Heather King’snew book “Famished” traces the connection between food and the discovery of the human condition.
Just out from our own Marymount Institute Press/Tsehai Publishers is my newest book: “FAMISHED: A Food Memoir with Recipes.”
In a series of loosely-related, loosely narrative essays, I tell my story: one of eight kids in a blue-collar family in which one overriding emotion was financial anxiety; twenty years of hard-core drinking; a move from Boston to LA; a marriage that bore fruit but didn’t last; the lawyering job I quit to embark on the perilous vocation of writing; my conversion to Catholicism; cancer; divorce; cross-country road trips; unrequited love.
With food the connecting thread, I write of my discovery that the human condition is not a sickness to be healed but a paradox to be pondered, mystified by, patiently endured, and rejoiced over.
Through the essays runs the story of my love affair with food — foraged food, street food, my tendency to hoard food, dinner parties I’ve thrown and the shared meal as the highest form of human communion.
FAMISHED features several color plates of my Pasadena apartment, garden, and tchotchkes. Recipes include Ina’s Grilled Gruyère, Red Cabbage And Apple Sandwich, Jeff Dietrich's Bread Pudding With Whiskey Sauce, Rosemary Corncakes, Slow-Roasted Pork and Peach Kuchen.
Below is an excerpt from FAMISHED:
OUR HOLY HUNGER
“Oh! Those who don’t believe in the sun…are real infidels! The sun, light in the darkness, light that brightens nature and people, light that calls the dead from their graves. Those who have eyes to see will recognize that all light comes from the same sun.” — Vincent van Gogh, Letters to Theo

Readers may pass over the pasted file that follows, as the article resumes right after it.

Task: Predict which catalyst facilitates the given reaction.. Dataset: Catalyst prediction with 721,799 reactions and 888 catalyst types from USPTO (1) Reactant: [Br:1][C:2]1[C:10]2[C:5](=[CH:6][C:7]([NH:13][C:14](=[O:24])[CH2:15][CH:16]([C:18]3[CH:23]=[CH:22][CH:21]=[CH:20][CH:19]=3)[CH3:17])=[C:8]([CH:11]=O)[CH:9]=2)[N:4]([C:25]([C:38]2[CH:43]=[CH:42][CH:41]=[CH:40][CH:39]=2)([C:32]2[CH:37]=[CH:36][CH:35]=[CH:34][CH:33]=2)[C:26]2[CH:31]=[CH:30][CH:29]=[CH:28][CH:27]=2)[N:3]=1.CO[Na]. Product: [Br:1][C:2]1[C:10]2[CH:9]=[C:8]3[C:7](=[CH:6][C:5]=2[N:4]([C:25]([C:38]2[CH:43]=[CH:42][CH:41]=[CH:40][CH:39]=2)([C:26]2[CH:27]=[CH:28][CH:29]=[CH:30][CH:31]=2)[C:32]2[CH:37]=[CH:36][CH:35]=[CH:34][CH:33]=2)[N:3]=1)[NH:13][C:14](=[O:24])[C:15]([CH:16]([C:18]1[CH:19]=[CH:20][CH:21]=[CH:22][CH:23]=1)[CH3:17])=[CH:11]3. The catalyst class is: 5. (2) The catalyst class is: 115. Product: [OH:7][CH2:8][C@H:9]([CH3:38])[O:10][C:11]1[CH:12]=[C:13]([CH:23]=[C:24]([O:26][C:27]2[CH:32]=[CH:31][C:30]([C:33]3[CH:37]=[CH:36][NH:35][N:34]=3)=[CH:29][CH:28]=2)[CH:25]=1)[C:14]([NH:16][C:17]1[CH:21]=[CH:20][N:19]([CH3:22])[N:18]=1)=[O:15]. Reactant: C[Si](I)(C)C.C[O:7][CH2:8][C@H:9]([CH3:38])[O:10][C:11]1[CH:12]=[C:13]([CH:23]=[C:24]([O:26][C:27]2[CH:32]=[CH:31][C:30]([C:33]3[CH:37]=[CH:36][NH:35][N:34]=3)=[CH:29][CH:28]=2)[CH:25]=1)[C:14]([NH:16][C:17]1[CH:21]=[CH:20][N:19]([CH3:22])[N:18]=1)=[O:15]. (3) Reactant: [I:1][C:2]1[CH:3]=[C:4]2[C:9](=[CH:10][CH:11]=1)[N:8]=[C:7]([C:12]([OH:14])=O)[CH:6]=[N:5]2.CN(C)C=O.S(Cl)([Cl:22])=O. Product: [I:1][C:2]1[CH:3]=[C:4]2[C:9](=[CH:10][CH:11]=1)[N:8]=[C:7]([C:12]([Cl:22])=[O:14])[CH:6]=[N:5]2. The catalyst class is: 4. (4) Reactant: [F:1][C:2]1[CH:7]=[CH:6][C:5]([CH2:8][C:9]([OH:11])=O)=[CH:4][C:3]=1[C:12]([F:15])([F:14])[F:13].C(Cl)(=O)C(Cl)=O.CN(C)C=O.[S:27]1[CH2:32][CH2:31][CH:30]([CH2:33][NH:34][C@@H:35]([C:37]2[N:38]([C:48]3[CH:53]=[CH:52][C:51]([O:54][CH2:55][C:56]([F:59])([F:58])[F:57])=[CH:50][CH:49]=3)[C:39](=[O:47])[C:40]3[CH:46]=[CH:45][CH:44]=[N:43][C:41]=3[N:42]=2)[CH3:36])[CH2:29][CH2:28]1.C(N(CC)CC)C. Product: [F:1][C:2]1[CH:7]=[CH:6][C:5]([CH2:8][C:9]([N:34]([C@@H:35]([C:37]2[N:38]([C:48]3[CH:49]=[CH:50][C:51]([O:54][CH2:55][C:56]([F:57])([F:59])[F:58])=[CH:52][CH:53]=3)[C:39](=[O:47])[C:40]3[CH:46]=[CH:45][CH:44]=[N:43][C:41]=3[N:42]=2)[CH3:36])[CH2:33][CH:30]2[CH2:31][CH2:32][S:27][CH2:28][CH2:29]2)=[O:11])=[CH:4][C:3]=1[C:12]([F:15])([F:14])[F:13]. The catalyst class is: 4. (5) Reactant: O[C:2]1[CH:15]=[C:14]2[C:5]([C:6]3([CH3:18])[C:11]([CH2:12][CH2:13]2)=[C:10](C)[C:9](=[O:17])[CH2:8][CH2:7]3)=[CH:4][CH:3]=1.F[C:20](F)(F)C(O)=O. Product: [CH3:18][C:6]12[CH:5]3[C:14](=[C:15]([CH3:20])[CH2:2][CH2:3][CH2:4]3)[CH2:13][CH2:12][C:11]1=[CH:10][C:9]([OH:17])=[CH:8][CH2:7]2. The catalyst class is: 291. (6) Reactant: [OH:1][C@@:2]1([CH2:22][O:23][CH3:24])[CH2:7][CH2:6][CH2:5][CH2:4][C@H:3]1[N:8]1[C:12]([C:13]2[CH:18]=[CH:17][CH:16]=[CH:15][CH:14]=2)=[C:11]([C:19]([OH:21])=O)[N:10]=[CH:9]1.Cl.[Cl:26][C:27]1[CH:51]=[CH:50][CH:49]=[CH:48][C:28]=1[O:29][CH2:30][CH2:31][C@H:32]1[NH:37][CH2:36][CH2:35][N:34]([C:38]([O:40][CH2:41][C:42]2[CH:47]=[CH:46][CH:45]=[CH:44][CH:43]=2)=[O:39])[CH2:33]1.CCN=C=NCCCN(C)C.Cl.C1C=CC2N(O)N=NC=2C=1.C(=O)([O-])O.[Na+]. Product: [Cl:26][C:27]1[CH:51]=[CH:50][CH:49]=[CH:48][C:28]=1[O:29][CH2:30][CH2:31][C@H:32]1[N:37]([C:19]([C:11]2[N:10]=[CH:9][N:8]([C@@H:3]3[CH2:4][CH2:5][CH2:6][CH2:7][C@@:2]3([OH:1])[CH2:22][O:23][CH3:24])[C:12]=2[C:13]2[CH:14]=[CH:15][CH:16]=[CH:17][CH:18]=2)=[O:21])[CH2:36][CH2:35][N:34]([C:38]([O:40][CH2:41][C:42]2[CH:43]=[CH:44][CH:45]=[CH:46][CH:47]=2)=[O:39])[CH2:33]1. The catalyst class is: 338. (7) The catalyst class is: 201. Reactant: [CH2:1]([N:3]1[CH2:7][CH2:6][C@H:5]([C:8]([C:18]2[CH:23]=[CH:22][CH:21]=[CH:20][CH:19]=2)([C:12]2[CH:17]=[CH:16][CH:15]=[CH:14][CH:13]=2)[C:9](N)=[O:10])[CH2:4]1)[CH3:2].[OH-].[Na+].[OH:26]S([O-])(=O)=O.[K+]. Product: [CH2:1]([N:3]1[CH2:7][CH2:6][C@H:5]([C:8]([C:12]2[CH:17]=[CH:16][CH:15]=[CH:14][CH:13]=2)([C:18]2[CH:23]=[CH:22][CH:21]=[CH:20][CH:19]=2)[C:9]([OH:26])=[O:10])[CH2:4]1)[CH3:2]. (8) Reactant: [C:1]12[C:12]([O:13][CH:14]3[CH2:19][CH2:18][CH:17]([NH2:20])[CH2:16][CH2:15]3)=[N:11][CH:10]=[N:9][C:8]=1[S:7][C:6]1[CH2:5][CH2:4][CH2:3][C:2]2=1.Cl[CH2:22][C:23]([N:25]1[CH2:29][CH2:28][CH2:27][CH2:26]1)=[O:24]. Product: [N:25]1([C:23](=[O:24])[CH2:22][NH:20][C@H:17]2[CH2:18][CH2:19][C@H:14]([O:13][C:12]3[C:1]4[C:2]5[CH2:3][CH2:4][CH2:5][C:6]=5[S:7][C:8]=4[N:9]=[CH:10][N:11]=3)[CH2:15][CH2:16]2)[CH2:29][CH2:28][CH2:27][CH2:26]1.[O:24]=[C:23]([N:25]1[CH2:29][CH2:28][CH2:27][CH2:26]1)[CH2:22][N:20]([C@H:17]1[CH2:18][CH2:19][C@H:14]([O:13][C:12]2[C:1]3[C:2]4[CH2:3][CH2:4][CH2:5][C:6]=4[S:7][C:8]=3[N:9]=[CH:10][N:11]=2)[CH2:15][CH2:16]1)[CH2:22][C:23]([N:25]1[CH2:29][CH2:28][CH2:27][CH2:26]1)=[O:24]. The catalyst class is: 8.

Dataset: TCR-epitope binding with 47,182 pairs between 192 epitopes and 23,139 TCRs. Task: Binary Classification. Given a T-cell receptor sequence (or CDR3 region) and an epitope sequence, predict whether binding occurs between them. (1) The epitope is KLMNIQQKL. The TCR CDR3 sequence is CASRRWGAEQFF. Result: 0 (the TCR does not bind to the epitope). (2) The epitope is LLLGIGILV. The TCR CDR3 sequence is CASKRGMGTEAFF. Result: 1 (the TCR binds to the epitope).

I’ve always been drawn to books about people in mental institutions, prisons, death camps: Genie, the feral child who, after rescue, would line up fifteen glasses of water by her bed; Shin Dong-hyuk, the only known person to have been bo in a North Korean starvation camp, escaped and survived; Marthe Robin, the French “holy anorexic,” who reputedly subsisted for decades on the Host alone (and no sleep).
I grew up on the coast of New Hampshire, one of eight kids. My father, a bricklayer, and my mother, a housewife, both came from want of various kinds. Dad’s version of their financial backstory ran, “We started out with twenty-five dollars and Mother’s sewing machine.” They were married by a Justice of the Peace (weddings cost). My father spoke, often, of a place called “the poorhouse.”
We had everything we needed — books, a piano, a love of nature — but emotionally and financially, a sense of scarcity reigned. Having as few needs, and taking up as little room, as possible seemed a sane psychic strategy to ward off the angst.
That worked — up to a point. Then, in my case, the angst segued into self-deprivation, neurotic guilt and co-dependence. Even today, against the threat of abandonment, I have no psychic cartilage, no cushion: just bone scraping against bone; flooding pain. I’ve never been able to bear wasting food. Even today, I have a tendency to hoard food.